Was Trump Tower’s Russian email server really located in Carter Page’s adjacent office?

For the past six months we’ve been hearing about a private email server in Trump Tower which was set up exclusively to communicate with Russian interests and a very small number of other entities. We know that the server is at least circumstantially connected rather closely to former Trump campaign adviser Carter Page, a Russian asset under FBI surveillance. And a fascinating new detail has emerged which has led me to a theory that I think is worth exploring.

Carter Page’s business office is located at 590 Madison Avenue in Manhattan, and has been for some time. Yesterday, Seth Abramson pieced together that 590 Madison Avenue has a private connecting walkway to the adjacent Trump Tower (link). This means Page and Donald Trump had immediate access to each other, and to each other’s offices, if they wanted it. And although it’s always made logistical sense why Trump and his operation would have wanted a private server to communicate with Russian interests, it’s always struck me as odd that even someone as brazen as Trump would do something as suspicious as putting this kind of server in his own building, where he lives, unless he had to.

Then it occurred to me that we don’t really know that the server was in Trump Tower. When I looked back at the original Slate article from October which first revealed evidence of the server (link), the computer scientists didn’t identify the server by physical location, but rather by DNS, which is essentially its internet address. The trump-email.com domain involved was registered to Trump Tower at 725 Fifth Avenue and the Trump Organization. But what if the server, despite being on Trump Tower’s network, was physically located in Carter Page’s office in the adjoining building?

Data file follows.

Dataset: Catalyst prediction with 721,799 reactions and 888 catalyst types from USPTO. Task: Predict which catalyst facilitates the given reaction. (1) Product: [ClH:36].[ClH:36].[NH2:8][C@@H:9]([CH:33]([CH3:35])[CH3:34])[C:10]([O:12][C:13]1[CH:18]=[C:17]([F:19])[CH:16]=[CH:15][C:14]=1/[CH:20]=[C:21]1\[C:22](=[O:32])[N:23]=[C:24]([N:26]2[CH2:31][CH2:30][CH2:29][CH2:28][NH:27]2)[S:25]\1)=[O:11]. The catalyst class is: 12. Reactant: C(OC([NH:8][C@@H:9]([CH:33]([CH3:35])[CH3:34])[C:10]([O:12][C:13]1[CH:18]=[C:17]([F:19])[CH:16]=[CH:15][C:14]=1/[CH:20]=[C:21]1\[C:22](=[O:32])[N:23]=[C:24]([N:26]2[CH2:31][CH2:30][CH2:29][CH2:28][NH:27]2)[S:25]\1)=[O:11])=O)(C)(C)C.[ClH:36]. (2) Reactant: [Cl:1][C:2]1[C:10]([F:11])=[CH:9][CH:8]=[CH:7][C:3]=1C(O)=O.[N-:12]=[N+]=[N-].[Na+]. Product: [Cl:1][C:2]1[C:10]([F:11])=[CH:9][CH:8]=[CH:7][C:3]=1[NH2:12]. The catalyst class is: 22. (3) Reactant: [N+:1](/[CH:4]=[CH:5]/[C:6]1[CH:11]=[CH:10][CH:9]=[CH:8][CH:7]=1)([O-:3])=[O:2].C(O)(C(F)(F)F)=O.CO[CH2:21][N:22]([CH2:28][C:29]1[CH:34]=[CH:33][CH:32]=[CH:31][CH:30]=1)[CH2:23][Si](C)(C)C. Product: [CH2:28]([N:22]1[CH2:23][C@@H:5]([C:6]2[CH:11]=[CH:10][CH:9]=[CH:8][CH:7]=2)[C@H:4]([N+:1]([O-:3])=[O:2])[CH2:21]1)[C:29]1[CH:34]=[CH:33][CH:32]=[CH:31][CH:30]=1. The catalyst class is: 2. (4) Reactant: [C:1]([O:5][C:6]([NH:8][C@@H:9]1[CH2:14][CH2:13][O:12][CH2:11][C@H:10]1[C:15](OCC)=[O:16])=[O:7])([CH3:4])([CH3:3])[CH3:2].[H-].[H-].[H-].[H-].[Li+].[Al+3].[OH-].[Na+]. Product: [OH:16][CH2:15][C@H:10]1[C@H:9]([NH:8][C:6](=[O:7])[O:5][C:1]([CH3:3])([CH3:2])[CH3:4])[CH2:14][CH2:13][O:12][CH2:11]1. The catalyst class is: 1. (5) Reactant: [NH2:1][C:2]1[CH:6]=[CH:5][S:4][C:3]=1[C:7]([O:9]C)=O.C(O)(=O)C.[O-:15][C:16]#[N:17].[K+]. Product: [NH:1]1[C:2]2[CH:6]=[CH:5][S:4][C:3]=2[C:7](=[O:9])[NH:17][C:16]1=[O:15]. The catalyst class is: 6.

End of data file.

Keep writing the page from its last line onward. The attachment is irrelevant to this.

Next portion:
This would have served two purposes. The first is that it would have given a bit of deniability to Trump himself, with the server not being inside the building in which he lived. Whoever registered the domain was dumb enough not to use a proxy to begin with, so this person wouldn’t have had the sense to use the 590 Madison Avenue address on the registration. But what if a smarter person in the Trump Organization did have the sense to keep the server physically out of Trump Tower?

The second purpose is that time and again, this server – despite being registered in the Trump Organization’s name – was circumstantially connected to Carter Page himself. When he traveled to Moscow in the middle of the campaign, traffic spiked on that server the whole time he was gone. To be clear, a server isn’t the kind of computer you typically sit in front of and use; it’s a computer you put on a network for the purpose of handling communications with other computers – so it would make sense there would be more traffic to the server when Page was out of the country for a week. And three days after the server was shut down, he announced he was leaving the campaign (link). In other words, Trump decided the server was too much of a liability at the same time he decided Page was too much of a Russian liability.

So unless those are both incredible coincidences, the server was Carter Page’s baby all along. Whatever Page’s financial relationship to Russia and Donald Trump, that server was the conduit. There’s a widespread belief that the server is at least part of the reason the FBI had a surveillance warrant on Page going back to June. And now that we know Page’s own business office was an adjacent extension of Trump Tower, it only makes sense that the “Trump Tower email server” may have been in his office all along. Contribute to Palmer Report

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Bill Palmer is the publisher of the political news outlet Palmer Report